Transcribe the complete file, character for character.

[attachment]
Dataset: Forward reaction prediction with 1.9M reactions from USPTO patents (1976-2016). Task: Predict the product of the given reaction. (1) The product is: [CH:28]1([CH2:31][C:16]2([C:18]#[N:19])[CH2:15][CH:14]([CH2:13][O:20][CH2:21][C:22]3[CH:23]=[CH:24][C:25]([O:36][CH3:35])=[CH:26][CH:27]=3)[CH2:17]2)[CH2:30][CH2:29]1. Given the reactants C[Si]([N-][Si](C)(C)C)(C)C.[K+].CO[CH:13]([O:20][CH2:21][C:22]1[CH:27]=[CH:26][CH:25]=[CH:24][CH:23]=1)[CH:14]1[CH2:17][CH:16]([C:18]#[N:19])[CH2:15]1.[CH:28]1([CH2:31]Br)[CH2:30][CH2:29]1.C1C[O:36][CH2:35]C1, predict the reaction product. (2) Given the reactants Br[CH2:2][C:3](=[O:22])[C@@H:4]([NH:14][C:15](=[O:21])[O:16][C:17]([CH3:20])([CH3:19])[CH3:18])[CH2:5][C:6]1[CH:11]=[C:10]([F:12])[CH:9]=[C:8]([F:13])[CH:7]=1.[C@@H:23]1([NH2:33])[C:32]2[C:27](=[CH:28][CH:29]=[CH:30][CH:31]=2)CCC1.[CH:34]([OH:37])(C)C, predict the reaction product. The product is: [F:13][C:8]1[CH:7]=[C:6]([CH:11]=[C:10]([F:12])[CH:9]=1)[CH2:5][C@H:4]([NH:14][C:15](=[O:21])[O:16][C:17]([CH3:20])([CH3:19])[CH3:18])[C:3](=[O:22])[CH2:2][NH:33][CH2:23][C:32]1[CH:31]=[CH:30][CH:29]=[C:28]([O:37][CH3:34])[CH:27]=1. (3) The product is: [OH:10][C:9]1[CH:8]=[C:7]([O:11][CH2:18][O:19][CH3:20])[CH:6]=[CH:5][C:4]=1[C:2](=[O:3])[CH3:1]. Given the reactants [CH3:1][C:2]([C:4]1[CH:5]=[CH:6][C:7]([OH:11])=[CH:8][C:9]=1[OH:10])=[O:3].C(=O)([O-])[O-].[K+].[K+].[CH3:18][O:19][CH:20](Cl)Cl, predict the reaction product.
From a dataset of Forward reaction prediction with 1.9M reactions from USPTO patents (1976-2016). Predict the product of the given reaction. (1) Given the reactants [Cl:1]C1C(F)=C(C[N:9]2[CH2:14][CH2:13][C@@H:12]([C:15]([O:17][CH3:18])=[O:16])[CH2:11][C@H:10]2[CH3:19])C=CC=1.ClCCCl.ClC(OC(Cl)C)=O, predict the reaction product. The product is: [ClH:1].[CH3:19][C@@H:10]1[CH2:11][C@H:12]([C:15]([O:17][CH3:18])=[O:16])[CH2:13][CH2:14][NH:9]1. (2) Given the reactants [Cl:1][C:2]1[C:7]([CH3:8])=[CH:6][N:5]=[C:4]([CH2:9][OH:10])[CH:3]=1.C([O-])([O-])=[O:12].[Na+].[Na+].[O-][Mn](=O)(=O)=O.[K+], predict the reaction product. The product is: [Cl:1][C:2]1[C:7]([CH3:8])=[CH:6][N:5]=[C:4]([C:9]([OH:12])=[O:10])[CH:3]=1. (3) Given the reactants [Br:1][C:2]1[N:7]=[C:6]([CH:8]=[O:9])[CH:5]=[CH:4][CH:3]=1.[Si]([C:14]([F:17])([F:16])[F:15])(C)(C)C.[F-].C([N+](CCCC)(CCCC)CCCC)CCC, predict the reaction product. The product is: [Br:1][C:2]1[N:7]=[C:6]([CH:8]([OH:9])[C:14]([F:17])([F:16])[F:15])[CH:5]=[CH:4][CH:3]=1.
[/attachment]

Dataset: Forward reaction prediction with 1.9M reactions from USPTO patents (1976-2016). Task: Predict the product of the given reaction. (1) The product is: [CH:28]1([CH2:31][C:16]2([C:18]#[N:19])[CH2:15][CH:14]([CH2:13][O:20][CH2:21][C:22]3[CH:23]=[CH:24][C:25]([O:36][CH3:35])=[CH:26][CH:27]=3)[CH2:17]2)[CH2:30][CH2:29]1. Given the reactants C[Si]([N-][Si](C)(C)C)(C)C.[K+].CO[CH:13]([O:20][CH2:21][C:22]1[CH:27]=[CH:26][CH:25]=[CH:24][CH:23]=1)[CH:14]1[CH2:17][CH:16]([C:18]#[N:19])[CH2:15]1.[CH:28]1([CH2:31]Br)[CH2:30][CH2:29]1.C1C[O:36][CH2:35]C1, predict the reaction product. (2) Given the reactants Br[CH2:2][C:3](=[O:22])[C@@H:4]([NH:14][C:15](=[O:21])[O:16][C:17]([CH3:20])([CH3:19])[CH3:18])[CH2:5][C:6]1[CH:11]=[C:10]([F:12])[CH:9]=[C:8]([F:13])[CH:7]=1.[C@@H:23]1([NH2:33])[C:32]2[C:27](=[CH:28][CH:29]=[CH:30][CH:31]=2)CCC1.[CH:34]([OH:37])(C)C, predict the reaction product. The product is: [F:13][C:8]1[CH:7]=[C:6]([CH:11]=[C:10]([F:12])[CH:9]=1)[CH2:5][C@H:4]([NH:14][C:15](=[O:21])[O:16][C:17]([CH3:20])([CH3:19])[CH3:18])[C:3](=[O:22])[CH2:2][NH:33][CH2:23][C:32]1[CH:31]=[CH:30][CH:29]=[C:28]([O:37][CH3:34])[CH:27]=1. (3) The product is: [OH:10][C:9]1[CH:8]=[C:7]([O:11][CH2:18][O:19][CH3:20])[CH:6]=[CH:5][C:4]=1[C:2](=[O:3])[CH3:1]. Given the reactants [CH3:1][C:2]([C:4]1[CH:5]=[CH:6][C:7]([OH:11])=[CH:8][C:9]=1[OH:10])=[O:3].C(=O)([O-])[O-].[K+].[K+].[CH3:18][O:19][CH:20](Cl)Cl, predict the reaction product.
From a dataset of Forward reaction prediction with 1.9M reactions from USPTO patents (1976-2016). Predict the product of the given reaction. (1) Given the reactants [Cl:1]C1C(F)=C(C[N:9]2[CH2:14][CH2:13][C@@H:12]([C:15]([O:17][CH3:18])=[O:16])[CH2:11][C@H:10]2[CH3:19])C=CC=1.ClCCCl.ClC(OC(Cl)C)=O, predict the reaction product. The product is: [ClH:1].[CH3:19][C@@H:10]1[CH2:11][C@H:12]([C:15]([O:17][CH3:18])=[O:16])[CH2:13][CH2:14][NH:9]1. (2) Given the reactants [Cl:1][C:2]1[C:7]([CH3:8])=[CH:6][N:5]=[C:4]([CH2:9][OH:10])[CH:3]=1.C([O-])([O-])=[O:12].[Na+].[Na+].[O-][Mn](=O)(=O)=O.[K+], predict the reaction product. The product is: [Cl:1][C:2]1[C:7]([CH3:8])=[CH:6][N:5]=[C:4]([C:9]([OH:12])=[O:10])[CH:3]=1. (3) Given the reactants [Br:1][C:2]1[N:7]=[C:6]([CH:8]=[O:9])[CH:5]=[CH:4][CH:3]=1.[Si]([C:14]([F:17])([F:16])[F:15])(C)(C)C.[F-].C([N+](CCCC)(CCCC)CCCC)CCC, predict the reaction product. The product is: [Br:1][C:2]1[N:7]=[C:6]([CH:8]([OH:9])[C:14]([F:17])([F:16])[F:15])[CH:5]=[CH:4][CH:3]=1.